Temporal Dynamics of Vegetation Cover and Agricultural Development in the High-Atlas and Anti-Atlas of Morocco from 1990 to 2020 Using Landsat 5-7 MSS and 8 OLI/TIRS Data
Nacer Aderdour1,2, Thanh Thi Nguyen1, Hassane Rhinane2, Andreas Buerkert1
1University of Kassel, Organic Plant Production and Agroecosystems Research in the Tropics and Subtropics, Morocco
Since the 1990s Morocco’s agriculture is characterised by the coexistence and the transformation of modern and smallholder traditional agriculture. In some oases of the Atlas Mountains, the effects of urbanization lead to intensified irrigated agriculture while others are abandoned. To better understand these effects, this study aimed at (1) analyzing the land use land cover (LULC) changes, (2) assessing the dynamics of vegetation and agricultural cover, (3) and determining the drivers of LULC changes at different scales. Based on Landsat data from the 1990s to the 2020s we used an automatic supervised classification of LULC. On-screen visualization and automatic object classification were combined to also analyze high-resolution Corona images of the 1970s and Google Earth images, and Spot 6 data of the 2020s. This approach allowed differentiating between open vegetation, bare land, forest, and water. In the High-Atlas Mountains, classification accuracy was 86% in 1990, 81% in 2000, 80% in 2010, and 61% in 2020. Results indicated the share of bare land to amount to 94% in 1990, 88% in 2000, 92% in 2010, and 84% in 2020, while forest and open vegetation accounted for less than 30% of the total area. During the same period, total forest area doubled from 3090 to 7362 km2 associated with a reduction of bare land and open vegetation. Vegetation cover was between April and August whereby NDVI values > 0.3 accounted for 15% of the High Atlas Mountains. In the typical oasis of Targa N’ Touchka, abandoned land increased by 0.57 km2 while the agricultural area shrunk by 1.72 km2 from 1970 to 2020. This transformation reflected the migration of the young population to the cities, making the livelihoods of the remaining oasis farmers more vulnerable.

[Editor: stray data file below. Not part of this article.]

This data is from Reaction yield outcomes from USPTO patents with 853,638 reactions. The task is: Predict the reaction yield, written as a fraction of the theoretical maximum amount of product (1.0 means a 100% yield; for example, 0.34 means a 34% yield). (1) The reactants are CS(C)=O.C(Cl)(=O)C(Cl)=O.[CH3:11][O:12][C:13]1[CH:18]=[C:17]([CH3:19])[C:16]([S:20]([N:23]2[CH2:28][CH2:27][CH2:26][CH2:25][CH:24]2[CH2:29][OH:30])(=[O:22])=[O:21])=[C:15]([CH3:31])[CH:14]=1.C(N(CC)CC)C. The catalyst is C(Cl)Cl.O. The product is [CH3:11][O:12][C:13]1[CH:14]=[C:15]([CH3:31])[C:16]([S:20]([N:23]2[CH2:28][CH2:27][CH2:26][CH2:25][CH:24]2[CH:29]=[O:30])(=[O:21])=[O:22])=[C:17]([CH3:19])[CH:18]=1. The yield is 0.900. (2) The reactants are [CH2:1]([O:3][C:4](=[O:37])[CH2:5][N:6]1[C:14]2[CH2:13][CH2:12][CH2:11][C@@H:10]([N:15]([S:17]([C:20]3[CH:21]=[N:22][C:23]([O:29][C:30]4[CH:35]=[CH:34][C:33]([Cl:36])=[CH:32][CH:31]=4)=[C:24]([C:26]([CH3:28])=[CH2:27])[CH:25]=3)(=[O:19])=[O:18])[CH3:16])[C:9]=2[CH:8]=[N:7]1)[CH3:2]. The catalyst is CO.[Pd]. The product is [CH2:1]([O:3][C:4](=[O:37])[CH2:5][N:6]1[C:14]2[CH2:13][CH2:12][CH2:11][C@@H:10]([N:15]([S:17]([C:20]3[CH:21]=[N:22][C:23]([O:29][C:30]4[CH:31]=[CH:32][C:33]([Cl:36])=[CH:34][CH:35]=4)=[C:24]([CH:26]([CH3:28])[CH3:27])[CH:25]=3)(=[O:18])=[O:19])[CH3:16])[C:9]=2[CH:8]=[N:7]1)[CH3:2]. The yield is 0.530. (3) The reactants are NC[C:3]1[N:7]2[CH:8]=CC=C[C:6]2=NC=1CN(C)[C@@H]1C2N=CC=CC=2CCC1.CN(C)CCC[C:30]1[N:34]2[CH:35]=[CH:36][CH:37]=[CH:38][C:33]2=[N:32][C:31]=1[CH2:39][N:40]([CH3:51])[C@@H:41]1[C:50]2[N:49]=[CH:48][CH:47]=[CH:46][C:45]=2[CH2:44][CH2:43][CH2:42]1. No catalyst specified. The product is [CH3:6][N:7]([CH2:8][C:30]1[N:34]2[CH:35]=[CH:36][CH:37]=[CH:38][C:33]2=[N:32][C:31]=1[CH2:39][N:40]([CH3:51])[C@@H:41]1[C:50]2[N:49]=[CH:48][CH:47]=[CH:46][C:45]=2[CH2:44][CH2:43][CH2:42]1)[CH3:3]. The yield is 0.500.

Keywords: NDVI, remote sensing, rural-urban transformation, urbanisation
Contact Address: Nacer Aderdour, University of Kassel, Organic Plant Production and Agroecosystems Research in the Tropics and Subtropics, Hay Nassim IMM 478 ETG 1 APPT 2 CASA, Casablanca, Morocco, e-mail: nacer.ader1gmail.com